The festival continues for 5 days. On the first day, the head of Fujisakigu believers prays, and there are ceremonies of lion dance dress purification, musical instrument purification and purification of various instruments.

On the next day, there are a tea dedication ceremony and a haiku dedication ceremony. On the third day, Kenpei Sai (a divine ceremony), dedication of Japanese traditional fighting matches such as fencing, and dedication of traditional Japanese dancing. On the fourth day, purification and decorations of horses, dedication of flower arrangement and travelling portable shrines.

On the fifth day is the parade, headed by kannushi, starting at 6 a.m. (starting ceremony), three portable shrines, parades of followers, lion dances, portable shrines carried by children, and finally the groups of decorated horses. Decorated horse group people are dressed in uniforms of their own, dancing with folding fans, drums, trumpets, shouting "Dookai Dookai" (meaning "how about this?"), chasing the decorated horse of their group. Some horses run violently and sometimes injure people nearby. These groups are from town groups, companies, and graduates of schools and other groups.

The order of the parade is determined by drawing lots. Exceptions are the top three groups which exist near the shrine; which must do preparations and cleanup after the festival.

Controversy[edit]

Korean language[edit]

The phrase "Boshita Boshita" originated in the Korean language.[2] A book entitled History of Kumamoto city, published in 1932, wrote that "Ehekoroboshita" was used as the shouting phrase which came from the Korean language. A Korean association in Kumamoto said that it might mean a great man (Toyotomi Hideyoshi) died.

Erotic origin[edit]

The Boshita Boshita was short of Boboshita (did sex) view. In a document by a kannushi of the shrine written in 1870, "Boboshita boboshita was the phrase of horse chasing". Another document written in 1865 "Boboshita Boboshita(did sex) was the phrase of horse chasing".

Japan destroyed Korea[edit]

The latter document added that it might be a mistake of Horoboshita. In a letter by Lafcadio Hearn, he wrote that he heard the shouting phrase Korea was destroyed many times, and in a newspaper during World War two that the Japanese people should understand that Japan destroyed Korea, apparently to whip up war sentiment.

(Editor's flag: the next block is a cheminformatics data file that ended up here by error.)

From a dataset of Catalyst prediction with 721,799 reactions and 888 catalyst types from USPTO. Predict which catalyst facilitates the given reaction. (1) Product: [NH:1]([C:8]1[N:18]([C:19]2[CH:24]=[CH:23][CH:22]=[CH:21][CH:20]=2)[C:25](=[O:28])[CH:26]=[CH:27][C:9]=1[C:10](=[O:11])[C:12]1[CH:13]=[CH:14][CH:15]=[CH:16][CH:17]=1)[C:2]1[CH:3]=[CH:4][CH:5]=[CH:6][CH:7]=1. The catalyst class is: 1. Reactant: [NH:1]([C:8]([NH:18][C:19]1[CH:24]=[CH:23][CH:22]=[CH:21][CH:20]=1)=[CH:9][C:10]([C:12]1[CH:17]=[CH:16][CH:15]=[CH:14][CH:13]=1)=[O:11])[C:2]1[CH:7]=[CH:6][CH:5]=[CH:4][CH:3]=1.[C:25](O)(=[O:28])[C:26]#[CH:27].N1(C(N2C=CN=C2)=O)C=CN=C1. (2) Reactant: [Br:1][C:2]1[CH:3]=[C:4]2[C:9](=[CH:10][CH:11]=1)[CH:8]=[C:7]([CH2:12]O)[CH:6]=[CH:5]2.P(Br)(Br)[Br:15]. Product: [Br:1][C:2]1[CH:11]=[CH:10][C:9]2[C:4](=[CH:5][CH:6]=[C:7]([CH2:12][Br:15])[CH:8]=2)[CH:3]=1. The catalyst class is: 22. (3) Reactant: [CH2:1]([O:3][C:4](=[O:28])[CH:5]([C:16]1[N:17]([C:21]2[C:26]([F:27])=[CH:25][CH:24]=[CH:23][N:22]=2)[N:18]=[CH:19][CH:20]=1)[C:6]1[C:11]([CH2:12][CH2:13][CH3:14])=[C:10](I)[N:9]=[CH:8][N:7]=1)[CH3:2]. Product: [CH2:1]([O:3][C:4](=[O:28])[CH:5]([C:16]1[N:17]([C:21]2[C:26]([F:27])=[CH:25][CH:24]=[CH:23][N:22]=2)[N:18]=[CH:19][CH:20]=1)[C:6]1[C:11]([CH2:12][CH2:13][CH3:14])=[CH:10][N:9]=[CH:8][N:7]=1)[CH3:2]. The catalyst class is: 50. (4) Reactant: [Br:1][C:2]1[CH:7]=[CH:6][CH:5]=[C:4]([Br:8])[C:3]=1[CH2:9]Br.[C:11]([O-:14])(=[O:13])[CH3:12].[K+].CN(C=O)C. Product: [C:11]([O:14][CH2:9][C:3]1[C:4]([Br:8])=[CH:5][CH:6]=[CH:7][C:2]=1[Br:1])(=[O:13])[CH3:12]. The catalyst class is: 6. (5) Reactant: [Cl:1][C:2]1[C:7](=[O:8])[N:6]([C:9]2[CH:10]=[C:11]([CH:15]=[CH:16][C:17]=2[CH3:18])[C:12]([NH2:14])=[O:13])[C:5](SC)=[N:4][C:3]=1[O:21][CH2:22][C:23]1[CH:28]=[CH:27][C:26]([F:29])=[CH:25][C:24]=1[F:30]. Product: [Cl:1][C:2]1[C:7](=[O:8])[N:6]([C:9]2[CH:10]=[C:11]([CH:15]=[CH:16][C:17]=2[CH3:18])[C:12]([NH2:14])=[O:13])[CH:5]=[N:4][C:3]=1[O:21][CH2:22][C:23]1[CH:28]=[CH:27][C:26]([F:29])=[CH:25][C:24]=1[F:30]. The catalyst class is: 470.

1970 Osaka World Exposition[edit]

Kumamoto City was going to exhibit a Boshita parade at the 1970 Osaka World Exposition but criticism arose concerning the name of the Boshita festival, since it may mean Japan destroyed Korea. The Osaka World Exposition rejected the Boshita parade. Since then, the problem of the shouting phrase of Boshita had been under discussion.

1989 dispute[edit]

This problem was again under fire since the Yomiuri newspaper introduced the Boshita festival in a Korean language book in December 1989. In August, 1990, the Fujisaki shrine audit committee published that it would rate a minus point if a group shouted Boshita. This was reported substantially stopping the shouting of Boshita.

Present status[edit]

This is a festival of deriving entertainment from torturing animals, horses.

Many Kumamoto people use of the word Boshita Festival even today, but they do not use "Boshita Boshita" at horse chasing. Some miss the word Boshita even today.

See also[edit]

References[edit]

  • Higogaku Koza, Fujisaki Festival now and olden times Iwashita C. p 92-105, Kumamoto NichiNichi Shinbun, 2006, ISBN 978-4-87755-231-2
  • Festivals and modern sociology in religion Tetsuro Ashida, Sekai Shisousha, ISBN 4-7907-0868-3, 2001, p 64-111

Footnotes[edit]

  1. ^ Higogaku Koza, Fujisaki Festival now and olden times Iwashita C. p 92-105, Kumamoto NichiNichi Shinbun, 2006, ISBN 978-4-87755-231-2
  2. ^ Tetsuro Ashida Festivals and modern sociology of religions Sekai Shisosha Company, ISBN 4-7907-0868-3

External links[edit]